“I came up with a set of rules out of that research,” Monga told Cartoon Brew. “Characters should be easy to animate. This is why my characters in Morgan ended up with no hands, feet, or pupils. My show was also stop-motion inspired, so another rule was: only animate at 12 fps.”

Added Monga: “It would be narrated, which meant no lipsync and only one voice actor would be needed. There would be one self-contained set or world where all the action takes place, that is, no adventuring to distant lands. There’s also a limited cast of characters and no new episode specific characters. There’s a limited number of new props per episode, although I didn’t really stick to this rule. And finally I tried to keep character seconds low, i.e., fewer characters on screen at once.”

Character concept designs.
Character concept designs.

Morgan Lives in a Rocket House would ultimately be about a child, Morgan, marooned on an alien planet light years from Earth. It’s here that Morgan befriends Elliot the Space Bear and Synth the Space Fairy. The setting and characters arose from brainstorming sessions that fit into the loose themes, as Monga describes it, of “space and the future, bottom-of-the-garden, prehistoric, fantasy, animals, and toys.”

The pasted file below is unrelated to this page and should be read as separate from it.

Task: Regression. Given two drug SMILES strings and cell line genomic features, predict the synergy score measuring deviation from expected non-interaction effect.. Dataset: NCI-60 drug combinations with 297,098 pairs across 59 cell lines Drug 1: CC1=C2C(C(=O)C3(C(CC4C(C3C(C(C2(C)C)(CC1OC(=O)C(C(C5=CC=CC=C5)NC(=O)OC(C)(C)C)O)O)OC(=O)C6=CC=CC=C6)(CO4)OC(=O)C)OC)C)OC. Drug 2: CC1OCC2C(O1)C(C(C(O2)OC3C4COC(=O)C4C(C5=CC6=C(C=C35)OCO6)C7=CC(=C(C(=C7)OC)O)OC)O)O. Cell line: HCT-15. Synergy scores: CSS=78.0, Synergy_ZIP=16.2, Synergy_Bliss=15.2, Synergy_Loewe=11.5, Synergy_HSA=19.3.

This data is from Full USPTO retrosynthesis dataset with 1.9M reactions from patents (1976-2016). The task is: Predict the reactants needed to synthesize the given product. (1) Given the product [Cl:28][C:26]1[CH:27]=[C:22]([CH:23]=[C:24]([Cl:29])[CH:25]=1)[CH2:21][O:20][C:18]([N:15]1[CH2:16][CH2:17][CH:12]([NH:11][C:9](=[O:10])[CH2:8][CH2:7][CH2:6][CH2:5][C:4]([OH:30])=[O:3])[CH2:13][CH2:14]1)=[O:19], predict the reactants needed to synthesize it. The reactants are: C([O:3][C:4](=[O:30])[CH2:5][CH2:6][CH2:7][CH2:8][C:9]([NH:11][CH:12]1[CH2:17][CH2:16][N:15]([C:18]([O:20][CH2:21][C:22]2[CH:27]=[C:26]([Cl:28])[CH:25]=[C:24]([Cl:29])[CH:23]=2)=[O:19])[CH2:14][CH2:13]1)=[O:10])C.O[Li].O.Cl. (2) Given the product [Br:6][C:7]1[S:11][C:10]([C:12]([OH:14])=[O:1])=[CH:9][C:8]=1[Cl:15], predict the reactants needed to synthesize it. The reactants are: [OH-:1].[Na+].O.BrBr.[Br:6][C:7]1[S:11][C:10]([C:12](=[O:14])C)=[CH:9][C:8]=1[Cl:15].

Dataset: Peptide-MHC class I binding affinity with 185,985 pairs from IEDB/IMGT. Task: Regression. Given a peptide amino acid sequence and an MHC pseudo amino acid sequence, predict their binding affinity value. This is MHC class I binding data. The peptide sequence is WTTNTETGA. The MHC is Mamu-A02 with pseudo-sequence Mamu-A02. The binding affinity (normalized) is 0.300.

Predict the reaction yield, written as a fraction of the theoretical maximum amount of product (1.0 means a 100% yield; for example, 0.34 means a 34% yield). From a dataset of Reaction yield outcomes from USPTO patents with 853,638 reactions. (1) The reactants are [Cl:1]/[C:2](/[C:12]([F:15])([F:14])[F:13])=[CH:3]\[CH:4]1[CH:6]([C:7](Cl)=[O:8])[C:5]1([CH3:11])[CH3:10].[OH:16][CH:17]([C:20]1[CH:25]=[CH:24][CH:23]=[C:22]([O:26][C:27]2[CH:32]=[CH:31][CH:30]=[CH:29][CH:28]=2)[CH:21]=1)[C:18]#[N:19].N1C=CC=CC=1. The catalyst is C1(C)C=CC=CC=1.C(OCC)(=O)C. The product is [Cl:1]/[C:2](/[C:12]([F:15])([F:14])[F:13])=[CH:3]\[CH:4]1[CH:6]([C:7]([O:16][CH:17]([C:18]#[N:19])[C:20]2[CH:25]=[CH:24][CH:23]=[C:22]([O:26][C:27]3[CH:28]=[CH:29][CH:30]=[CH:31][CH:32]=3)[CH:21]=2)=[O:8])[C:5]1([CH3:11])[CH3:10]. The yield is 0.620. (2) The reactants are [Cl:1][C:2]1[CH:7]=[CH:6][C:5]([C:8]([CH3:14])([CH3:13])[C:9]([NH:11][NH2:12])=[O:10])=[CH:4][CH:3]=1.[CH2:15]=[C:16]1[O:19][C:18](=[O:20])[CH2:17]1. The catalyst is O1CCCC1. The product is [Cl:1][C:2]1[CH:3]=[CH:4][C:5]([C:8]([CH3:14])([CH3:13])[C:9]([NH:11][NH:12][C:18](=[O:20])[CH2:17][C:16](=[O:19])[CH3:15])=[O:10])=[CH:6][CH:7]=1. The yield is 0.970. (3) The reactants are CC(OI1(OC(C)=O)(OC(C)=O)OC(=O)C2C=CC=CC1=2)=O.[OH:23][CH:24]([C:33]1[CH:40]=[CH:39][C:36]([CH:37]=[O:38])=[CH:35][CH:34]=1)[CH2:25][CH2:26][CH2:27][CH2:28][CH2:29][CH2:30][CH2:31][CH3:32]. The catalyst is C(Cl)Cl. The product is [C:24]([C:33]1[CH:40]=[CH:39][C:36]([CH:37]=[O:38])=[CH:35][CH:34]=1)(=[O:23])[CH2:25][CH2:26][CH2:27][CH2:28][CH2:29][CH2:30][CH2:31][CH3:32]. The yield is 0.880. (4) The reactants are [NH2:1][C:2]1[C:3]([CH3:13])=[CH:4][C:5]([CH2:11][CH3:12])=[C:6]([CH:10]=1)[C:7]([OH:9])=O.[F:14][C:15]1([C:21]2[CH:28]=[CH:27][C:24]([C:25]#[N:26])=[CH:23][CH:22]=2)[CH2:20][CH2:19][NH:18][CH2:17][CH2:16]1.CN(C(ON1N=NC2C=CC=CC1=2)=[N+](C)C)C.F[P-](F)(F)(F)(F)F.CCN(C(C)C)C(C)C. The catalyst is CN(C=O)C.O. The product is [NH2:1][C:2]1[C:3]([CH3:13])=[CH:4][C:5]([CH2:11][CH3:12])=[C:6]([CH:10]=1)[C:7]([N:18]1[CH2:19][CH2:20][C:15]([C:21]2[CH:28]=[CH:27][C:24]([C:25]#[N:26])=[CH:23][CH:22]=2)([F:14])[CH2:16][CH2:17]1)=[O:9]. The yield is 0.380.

Choosing Unreal Engine

Monga had experimented with real-time rendering while at Oktobor, but for Morgan he had actually initially planned on utilizing Maya’s Viewpoint 2.0 (which would provide real-time playback and alleviate the need for an offline renderer). Then he saw Epic’s A Boy and His Kite and discovered that Unreal Engine 4 would be available for free. “I felt the visuals in that short were far beyond what I was originally envisaging for my project, so I jumped straight in,” he said.

The show is aimed at preschool aged children.
The show is aimed at preschool aged children.